1. Basin Street Blues
Kenny Davern with The Dixie Rebels
2. My Inspiration
Irving Fazola with Bob Crosby and His Orchestra
3. Dogtown Blues
Matty Matlock with Bob Crosby and His Orchestra
4. Perdido Street Blues
Sidney Bechet with Louis Armstrong
5. Take My Hand Precious Lord
6. Wild Man Blues
Johnny Dodds's Black Bottom Stompers
7. Love Is Just Around the Corner
Pee Wee Russell with Eddie Condon and His Windy City Seven
8. Memories of You
Eddie Miller with Pete Fountain and His Band
9. Dame Blanche
Bob Wilber with Jack Teagarden
10. Sweet Lorraine
Jimmie Noone's Apex Club Orchestra
11. Show Piece
Edmond Hall and His Quartet with Teddy Wilson
12. Beau Koo Jack
13. Meet Me in Chicago
Jack Maheu with the Art Hodes Orchestra
and the Jimmy McPartland Orchestra
14. Rose Room
15. Body and Soul
Barney Bigard with Louis Armstrong and the All-Stars
Produced by Ernest Anderson and Milt Gabler, Joachim E. Berendt,
Norman Granz, Creed Taylor, Jack Tracy, and others
"When they asked me to put together a compilation of traditional New Orleans jazz, I immediately thought of my fellow clarinet players," says Pete Fountain. "The clarinet has the distinction of being the hardest of all horns to play and probably the most neglected of all instruments."
Fountain is easily the most celebrated clarinet player since the Swing Era, and this unique collection gives him, in turn, a chance to celebrate his heroes and his peers, the great "stick" players of New Orleans and traditional jazz. Personally selected and annotated by Fountain himself, this set covers the entire history of the instrument in classic jazz, from founding fathers like Sidney Bechet and Johnny Dodds to Swing Era masters lie Pee Wee Russell and Irving Fazola to contemporary giants like Bob Wilber and Kenny Davern.
When they asked me to put together a compilation of my favorite recorded examples of traditional New Orleans jazz, I immediately thought of my fellow clarinet players. In my opinion, the clarinet has the distinction of being the hardest of all horns to play and probably the most neglected of all instruments. It flourished in the early days of New Orleans jazz and in the Swing Era, but has been largely forgotten ever since, perhaps because it is such a demanding instrument. Therefore I put together this compilation to help all the clarinet players get a break!
Incidentally, I do not regard myself as being overlooked, since I got a lot of wonderful lucky breaks over the years. This time it's all the other clarinetists that I want to put in the spotlight.
My first hero, of course, was Benny Goodman. I don't think anybody came to the clarinet from the Thirties onward without being directly inspired by Benny. When I heard that sound, I was hooked on the instrument. It might sound odd because I was born and raised in New Orleans, which is ground zero for jazz clarinetists. But Benny himself, as I later found out. was originally motivated to play clarinet by the great New Orleans masters: Jimmie Noone, Johnny Dodds. Sidney Bechet. Along with George Lewis, Irving Fazola, Edmond Hall. Barney Bigard, and Albert Nicholas, these guys are the gold standard of jazz clarinet. So it isn't surprising, really, that it took a Chicagoan to lead me back to my hometown style.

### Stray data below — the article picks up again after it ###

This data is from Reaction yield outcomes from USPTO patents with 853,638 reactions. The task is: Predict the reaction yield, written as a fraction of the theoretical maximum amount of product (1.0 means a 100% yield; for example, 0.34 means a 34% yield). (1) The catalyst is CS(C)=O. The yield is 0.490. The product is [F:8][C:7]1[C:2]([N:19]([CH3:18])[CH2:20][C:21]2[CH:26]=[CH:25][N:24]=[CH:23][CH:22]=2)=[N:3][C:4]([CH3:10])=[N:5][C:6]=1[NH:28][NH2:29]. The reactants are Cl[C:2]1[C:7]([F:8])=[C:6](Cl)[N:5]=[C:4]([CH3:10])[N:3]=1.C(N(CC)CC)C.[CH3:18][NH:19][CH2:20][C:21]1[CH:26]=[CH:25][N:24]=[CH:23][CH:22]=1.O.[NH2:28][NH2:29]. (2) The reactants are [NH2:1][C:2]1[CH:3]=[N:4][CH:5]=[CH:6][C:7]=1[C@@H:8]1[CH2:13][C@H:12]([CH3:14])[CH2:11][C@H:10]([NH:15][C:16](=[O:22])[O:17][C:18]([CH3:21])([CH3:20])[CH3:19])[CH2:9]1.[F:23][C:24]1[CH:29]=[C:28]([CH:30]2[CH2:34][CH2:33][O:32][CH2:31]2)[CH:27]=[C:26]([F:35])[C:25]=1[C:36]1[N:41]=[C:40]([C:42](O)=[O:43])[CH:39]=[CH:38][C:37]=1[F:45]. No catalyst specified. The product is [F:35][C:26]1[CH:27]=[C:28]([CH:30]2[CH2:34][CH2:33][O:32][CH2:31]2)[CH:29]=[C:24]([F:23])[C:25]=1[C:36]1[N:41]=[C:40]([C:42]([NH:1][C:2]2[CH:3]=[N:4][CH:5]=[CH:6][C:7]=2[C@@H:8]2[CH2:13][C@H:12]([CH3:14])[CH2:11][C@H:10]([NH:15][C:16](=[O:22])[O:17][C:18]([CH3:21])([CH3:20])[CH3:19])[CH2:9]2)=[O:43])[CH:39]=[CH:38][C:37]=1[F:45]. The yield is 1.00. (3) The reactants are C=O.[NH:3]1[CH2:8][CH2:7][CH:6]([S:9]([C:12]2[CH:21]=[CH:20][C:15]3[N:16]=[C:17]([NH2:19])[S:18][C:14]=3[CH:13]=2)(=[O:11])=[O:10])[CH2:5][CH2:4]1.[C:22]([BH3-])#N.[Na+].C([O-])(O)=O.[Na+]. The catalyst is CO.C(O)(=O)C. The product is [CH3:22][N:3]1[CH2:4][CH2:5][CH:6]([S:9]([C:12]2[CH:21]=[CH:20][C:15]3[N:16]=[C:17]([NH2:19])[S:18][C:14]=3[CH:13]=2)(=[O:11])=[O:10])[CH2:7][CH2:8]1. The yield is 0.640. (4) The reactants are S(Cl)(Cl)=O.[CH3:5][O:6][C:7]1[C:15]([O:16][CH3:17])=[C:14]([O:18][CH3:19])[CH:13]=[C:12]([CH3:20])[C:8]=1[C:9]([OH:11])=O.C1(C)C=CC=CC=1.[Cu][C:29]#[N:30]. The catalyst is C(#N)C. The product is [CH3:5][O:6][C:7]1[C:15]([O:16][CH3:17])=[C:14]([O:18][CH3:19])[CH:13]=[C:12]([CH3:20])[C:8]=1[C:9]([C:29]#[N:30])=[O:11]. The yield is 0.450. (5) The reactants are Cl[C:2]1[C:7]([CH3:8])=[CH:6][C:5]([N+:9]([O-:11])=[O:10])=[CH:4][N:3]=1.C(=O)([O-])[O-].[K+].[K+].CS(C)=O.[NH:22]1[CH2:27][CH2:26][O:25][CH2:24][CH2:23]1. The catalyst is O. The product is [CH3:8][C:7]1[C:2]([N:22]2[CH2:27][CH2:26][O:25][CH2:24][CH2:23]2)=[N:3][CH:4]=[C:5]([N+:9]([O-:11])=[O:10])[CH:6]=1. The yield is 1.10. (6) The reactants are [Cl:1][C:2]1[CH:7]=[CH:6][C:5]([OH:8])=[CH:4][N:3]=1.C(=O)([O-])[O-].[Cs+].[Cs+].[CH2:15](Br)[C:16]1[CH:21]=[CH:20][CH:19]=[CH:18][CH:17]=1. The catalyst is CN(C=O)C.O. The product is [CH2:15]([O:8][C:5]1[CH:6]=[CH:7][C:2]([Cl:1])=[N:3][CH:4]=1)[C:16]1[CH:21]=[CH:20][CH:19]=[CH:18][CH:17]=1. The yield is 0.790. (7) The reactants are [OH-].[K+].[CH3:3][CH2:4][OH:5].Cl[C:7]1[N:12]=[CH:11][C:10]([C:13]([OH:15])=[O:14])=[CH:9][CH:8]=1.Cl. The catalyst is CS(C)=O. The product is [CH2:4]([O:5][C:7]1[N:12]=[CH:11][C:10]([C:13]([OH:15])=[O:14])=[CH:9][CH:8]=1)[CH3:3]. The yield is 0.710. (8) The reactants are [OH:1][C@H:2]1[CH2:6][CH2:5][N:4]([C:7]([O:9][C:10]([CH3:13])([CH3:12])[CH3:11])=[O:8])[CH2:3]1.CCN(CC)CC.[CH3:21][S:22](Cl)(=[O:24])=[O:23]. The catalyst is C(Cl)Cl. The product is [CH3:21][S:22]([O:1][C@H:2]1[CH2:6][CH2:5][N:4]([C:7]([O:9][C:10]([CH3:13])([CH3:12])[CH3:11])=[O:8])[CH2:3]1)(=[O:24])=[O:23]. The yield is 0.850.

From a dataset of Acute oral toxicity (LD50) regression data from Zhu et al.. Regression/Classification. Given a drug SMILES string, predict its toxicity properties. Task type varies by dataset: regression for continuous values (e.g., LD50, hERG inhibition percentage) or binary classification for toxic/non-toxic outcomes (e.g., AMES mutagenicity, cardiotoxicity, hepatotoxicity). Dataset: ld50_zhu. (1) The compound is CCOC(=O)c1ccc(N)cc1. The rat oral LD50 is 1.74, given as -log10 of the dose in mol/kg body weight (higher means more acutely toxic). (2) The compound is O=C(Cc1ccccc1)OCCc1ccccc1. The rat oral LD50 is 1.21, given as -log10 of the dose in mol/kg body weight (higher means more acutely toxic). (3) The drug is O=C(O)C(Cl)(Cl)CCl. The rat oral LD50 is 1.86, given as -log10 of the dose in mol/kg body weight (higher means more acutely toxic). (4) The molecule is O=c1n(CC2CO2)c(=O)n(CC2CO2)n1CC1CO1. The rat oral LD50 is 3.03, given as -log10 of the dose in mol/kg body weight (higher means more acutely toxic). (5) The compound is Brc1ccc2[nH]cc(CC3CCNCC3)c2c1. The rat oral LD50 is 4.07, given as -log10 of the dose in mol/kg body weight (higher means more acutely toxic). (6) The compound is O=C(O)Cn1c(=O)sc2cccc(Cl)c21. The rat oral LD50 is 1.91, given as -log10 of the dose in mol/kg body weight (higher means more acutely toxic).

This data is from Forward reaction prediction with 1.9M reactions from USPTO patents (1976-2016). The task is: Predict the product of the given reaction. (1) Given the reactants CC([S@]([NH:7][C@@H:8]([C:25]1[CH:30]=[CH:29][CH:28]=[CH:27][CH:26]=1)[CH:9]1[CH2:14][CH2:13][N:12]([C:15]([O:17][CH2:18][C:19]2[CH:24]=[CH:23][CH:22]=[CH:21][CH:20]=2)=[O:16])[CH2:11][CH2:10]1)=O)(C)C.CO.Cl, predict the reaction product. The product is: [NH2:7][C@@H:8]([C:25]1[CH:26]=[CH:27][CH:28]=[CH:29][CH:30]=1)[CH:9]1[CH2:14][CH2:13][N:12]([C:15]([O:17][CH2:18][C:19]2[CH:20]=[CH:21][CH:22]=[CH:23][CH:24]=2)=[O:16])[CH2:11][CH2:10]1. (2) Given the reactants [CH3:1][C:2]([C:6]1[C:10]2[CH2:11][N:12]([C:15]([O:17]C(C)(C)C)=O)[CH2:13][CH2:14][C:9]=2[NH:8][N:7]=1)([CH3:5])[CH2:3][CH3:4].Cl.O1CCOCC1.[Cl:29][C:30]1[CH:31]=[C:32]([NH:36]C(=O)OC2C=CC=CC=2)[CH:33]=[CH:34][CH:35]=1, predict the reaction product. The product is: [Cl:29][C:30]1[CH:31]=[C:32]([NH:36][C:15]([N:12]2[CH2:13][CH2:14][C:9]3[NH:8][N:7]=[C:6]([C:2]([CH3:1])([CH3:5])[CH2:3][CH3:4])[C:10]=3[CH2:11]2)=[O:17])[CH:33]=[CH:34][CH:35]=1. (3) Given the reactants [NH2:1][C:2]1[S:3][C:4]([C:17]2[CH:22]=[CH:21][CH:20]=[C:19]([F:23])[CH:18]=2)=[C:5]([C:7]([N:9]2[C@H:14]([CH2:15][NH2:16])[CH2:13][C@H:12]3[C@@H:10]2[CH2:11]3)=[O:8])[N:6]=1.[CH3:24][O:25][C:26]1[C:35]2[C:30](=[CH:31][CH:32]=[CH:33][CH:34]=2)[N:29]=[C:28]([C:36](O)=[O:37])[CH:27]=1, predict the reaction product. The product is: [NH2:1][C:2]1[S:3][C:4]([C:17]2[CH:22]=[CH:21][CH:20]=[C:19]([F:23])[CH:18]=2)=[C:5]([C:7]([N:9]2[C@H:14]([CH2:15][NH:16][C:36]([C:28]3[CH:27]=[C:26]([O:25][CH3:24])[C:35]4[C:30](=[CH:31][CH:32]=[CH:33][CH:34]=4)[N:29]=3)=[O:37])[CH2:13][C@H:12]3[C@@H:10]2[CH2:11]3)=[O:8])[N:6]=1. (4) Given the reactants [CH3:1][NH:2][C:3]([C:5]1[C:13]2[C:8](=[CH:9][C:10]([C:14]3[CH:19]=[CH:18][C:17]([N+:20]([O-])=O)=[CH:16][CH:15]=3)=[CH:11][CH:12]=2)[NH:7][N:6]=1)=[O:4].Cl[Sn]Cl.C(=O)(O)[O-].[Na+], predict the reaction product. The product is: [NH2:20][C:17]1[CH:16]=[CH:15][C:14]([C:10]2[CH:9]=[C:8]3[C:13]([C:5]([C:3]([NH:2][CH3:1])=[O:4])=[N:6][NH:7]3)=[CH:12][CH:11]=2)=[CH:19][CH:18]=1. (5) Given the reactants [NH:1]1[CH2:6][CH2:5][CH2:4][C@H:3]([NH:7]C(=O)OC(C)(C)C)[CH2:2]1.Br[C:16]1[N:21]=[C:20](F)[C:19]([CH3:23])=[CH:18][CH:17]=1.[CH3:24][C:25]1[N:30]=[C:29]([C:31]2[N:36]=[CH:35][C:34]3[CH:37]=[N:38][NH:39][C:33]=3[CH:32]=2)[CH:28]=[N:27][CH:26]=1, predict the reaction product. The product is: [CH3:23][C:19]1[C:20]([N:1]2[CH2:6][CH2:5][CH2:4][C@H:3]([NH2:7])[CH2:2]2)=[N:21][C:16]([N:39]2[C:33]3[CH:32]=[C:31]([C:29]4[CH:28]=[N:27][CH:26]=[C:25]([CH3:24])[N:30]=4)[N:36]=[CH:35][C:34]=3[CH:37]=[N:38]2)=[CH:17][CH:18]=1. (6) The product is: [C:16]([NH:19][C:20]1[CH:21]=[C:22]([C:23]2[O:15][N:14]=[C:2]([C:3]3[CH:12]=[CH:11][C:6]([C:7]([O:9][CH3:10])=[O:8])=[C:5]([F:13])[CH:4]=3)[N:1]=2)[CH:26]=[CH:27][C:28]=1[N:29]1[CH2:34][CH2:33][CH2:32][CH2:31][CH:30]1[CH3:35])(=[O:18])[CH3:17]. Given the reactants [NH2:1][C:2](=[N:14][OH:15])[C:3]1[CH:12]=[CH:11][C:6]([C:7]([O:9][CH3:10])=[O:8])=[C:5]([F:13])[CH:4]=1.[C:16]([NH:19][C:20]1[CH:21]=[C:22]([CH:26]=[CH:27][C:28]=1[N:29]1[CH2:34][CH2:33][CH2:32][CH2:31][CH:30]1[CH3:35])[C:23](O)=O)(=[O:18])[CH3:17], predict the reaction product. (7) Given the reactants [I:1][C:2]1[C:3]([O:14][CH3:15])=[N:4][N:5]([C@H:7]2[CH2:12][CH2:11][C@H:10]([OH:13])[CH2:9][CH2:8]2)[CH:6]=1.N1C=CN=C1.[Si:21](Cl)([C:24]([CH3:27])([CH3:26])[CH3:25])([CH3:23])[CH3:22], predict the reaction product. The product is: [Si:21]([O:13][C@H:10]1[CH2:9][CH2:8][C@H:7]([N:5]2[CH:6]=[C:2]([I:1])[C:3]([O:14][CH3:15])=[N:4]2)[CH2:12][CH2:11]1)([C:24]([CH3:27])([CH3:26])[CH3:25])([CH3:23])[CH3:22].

My second hero was Irving Fazola (originally known as Irving Prestopnick). who became a star with Bob Crosby's orchestra and whom we all called Faz. For years I tried to get a "fat" sound just like Faz had. It was always my goal to try and combine Benny's technique with Faz's soul. The first time I heard him in person, I asked him to play "Twelfth Street Rag", and he told me to get lost! I found out later that was because he hated the song and the solo he had played on it, even though that record was a hit for him. A few nights later, he came into a club where I was working and complimented me on my playing, and it was the greatest moment in my life! On the day Faz died — he was only thirty-six — I subbed for him at the Opera House Burlesque. His mother later gave me his clarinet. I couldn't play it for two reasons: First, it was an Albert system instrument (I play Boehm, and the two fingering systems are very different); second, it smelled so heavily of garlic (Faz was infamous for his odors) that pretty much no one can play it to this day. But it's still an honor to have it.
Then again. the Bob Crosby band had a lot of great clarinet players. like Matty Matlock and Eddie Miller. Matty was from Kentucky, but no one could accuse him of not being as good as any New Orleans stick player! That band was lousy with great clarinetists. They were one of my major inspirations as a bandleader. as I always tried to get a balance between the traditions of swing and Dixieland.